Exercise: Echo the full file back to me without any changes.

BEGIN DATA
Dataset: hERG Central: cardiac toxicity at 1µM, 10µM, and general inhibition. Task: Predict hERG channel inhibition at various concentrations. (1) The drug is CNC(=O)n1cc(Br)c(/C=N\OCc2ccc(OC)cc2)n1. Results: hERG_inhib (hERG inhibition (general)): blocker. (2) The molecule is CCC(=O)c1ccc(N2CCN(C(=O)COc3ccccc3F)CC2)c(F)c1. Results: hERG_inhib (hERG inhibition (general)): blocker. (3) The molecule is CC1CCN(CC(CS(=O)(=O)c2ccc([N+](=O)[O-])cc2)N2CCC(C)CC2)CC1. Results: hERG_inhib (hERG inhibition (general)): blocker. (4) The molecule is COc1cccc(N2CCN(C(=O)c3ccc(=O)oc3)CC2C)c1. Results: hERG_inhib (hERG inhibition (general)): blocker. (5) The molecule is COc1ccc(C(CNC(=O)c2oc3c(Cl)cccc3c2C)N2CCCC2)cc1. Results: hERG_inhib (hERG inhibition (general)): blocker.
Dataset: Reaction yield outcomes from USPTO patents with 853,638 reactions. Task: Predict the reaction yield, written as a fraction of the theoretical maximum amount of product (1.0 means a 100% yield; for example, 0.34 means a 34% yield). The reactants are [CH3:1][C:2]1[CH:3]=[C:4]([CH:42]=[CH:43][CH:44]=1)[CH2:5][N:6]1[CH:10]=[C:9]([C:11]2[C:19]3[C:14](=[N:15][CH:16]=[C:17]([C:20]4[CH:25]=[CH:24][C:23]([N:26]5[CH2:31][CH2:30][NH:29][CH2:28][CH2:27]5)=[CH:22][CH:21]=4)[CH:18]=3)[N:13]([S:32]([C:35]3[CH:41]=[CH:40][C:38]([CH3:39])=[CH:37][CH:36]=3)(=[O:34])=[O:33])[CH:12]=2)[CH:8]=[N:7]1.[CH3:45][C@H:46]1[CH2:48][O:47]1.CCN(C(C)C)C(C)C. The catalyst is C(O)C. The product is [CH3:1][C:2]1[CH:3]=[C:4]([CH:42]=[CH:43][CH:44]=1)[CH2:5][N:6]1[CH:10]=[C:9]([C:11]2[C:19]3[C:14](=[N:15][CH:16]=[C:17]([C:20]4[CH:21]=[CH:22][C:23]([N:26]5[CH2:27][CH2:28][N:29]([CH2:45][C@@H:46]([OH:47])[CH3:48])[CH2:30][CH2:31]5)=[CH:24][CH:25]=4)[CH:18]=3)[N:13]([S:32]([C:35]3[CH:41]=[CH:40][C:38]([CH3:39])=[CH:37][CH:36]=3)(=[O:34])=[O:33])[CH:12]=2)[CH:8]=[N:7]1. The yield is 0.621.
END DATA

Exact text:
Dataset: hERG Central: cardiac toxicity at 1µM, 10µM, and general inhibition. Task: Predict hERG channel inhibition at various concentrations. (1) The drug is CNC(=O)n1cc(Br)c(/C=N\OCc2ccc(OC)cc2)n1. Results: hERG_inhib (hERG inhibition (general)): blocker. (2) The molecule is CCC(=O)c1ccc(N2CCN(C(=O)COc3ccccc3F)CC2)c(F)c1. Results: hERG_inhib (hERG inhibition (general)): blocker. (3) The molecule is CC1CCN(CC(CS(=O)(=O)c2ccc([N+](=O)[O-])cc2)N2CCC(C)CC2)CC1. Results: hERG_inhib (hERG inhibition (general)): blocker. (4) The molecule is COc1cccc(N2CCN(C(=O)c3ccc(=O)oc3)CC2C)c1. Results: hERG_inhib (hERG inhibition (general)): blocker. (5) The molecule is COc1ccc(C(CNC(=O)c2oc3c(Cl)cccc3c2C)N2CCCC2)cc1. Results: hERG_inhib (hERG inhibition (general)): blocker.
Dataset: Reaction yield outcomes from USPTO patents with 853,638 reactions. Task: Predict the reaction yield, written as a fraction of the theoretical maximum amount of product (1.0 means a 100% yield; for example, 0.34 means a 34% yield). The reactants are [CH3:1][C:2]1[CH:3]=[C:4]([CH:42]=[CH:43][CH:44]=1)[CH2:5][N:6]1[CH:10]=[C:9]([C:11]2[C:19]3[C:14](=[N:15][CH:16]=[C:17]([C:20]4[CH:25]=[CH:24][C:23]([N:26]5[CH2:31][CH2:30][NH:29][CH2:28][CH2:27]5)=[CH:22][CH:21]=4)[CH:18]=3)[N:13]([S:32]([C:35]3[CH:41]=[CH:40][C:38]([CH3:39])=[CH:37][CH:36]=3)(=[O:34])=[O:33])[CH:12]=2)[CH:8]=[N:7]1.[CH3:45][C@H:46]1[CH2:48][O:47]1.CCN(C(C)C)C(C)C. The catalyst is C(O)C. The product is [CH3:1][C:2]1[CH:3]=[C:4]([CH:42]=[CH:43][CH:44]=1)[CH2:5][N:6]1[CH:10]=[C:9]([C:11]2[C:19]3[C:14](=[N:15][CH:16]=[C:17]([C:20]4[CH:21]=[CH:22][C:23]([N:26]5[CH2:27][CH2:28][N:29]([CH2:45][C@@H:46]([OH:47])[CH3:48])[CH2:30][CH2:31]5)=[CH:24][CH:25]=4)[CH:18]=3)[N:13]([S:32]([C:35]3[CH:41]=[CH:40][C:38]([CH3:39])=[CH:37][CH:36]=3)(=[O:34])=[O:33])[CH:12]=2)[CH:8]=[N:7]1. The yield is 0.621.